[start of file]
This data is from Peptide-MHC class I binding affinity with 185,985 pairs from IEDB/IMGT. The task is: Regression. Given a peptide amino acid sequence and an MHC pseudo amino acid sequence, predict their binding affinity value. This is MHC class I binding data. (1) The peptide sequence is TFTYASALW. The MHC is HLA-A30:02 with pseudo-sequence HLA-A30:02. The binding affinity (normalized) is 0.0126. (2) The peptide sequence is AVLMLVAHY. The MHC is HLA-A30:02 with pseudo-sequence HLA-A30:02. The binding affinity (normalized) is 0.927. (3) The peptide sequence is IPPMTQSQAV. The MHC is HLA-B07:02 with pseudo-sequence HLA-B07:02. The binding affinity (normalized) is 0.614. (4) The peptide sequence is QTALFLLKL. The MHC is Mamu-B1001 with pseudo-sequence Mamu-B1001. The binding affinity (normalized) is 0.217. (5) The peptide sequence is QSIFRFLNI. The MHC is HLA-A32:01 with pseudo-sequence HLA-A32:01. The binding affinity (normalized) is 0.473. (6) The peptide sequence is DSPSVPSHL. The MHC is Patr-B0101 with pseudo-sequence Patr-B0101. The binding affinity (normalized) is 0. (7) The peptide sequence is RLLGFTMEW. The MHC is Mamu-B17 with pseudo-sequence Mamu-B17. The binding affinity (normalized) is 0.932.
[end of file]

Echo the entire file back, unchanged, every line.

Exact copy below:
This data is from Peptide-MHC class I binding affinity with 185,985 pairs from IEDB/IMGT. The task is: Regression. Given a peptide amino acid sequence and an MHC pseudo amino acid sequence, predict their binding affinity value. This is MHC class I binding data. (1) The peptide sequence is TFTYASALW. The MHC is HLA-A30:02 with pseudo-sequence HLA-A30:02. The binding affinity (normalized) is 0.0126. (2) The peptide sequence is AVLMLVAHY. The MHC is HLA-A30:02 with pseudo-sequence HLA-A30:02. The binding affinity (normalized) is 0.927. (3) The peptide sequence is IPPMTQSQAV. The MHC is HLA-B07:02 with pseudo-sequence HLA-B07:02. The binding affinity (normalized) is 0.614. (4) The peptide sequence is QTALFLLKL. The MHC is Mamu-B1001 with pseudo-sequence Mamu-B1001. The binding affinity (normalized) is 0.217. (5) The peptide sequence is QSIFRFLNI. The MHC is HLA-A32:01 with pseudo-sequence HLA-A32:01. The binding affinity (normalized) is 0.473. (6) The peptide sequence is DSPSVPSHL. The MHC is Patr-B0101 with pseudo-sequence Patr-B0101. The binding affinity (normalized) is 0. (7) The peptide sequence is RLLGFTMEW. The MHC is Mamu-B17 with pseudo-sequence Mamu-B17. The binding affinity (normalized) is 0.932.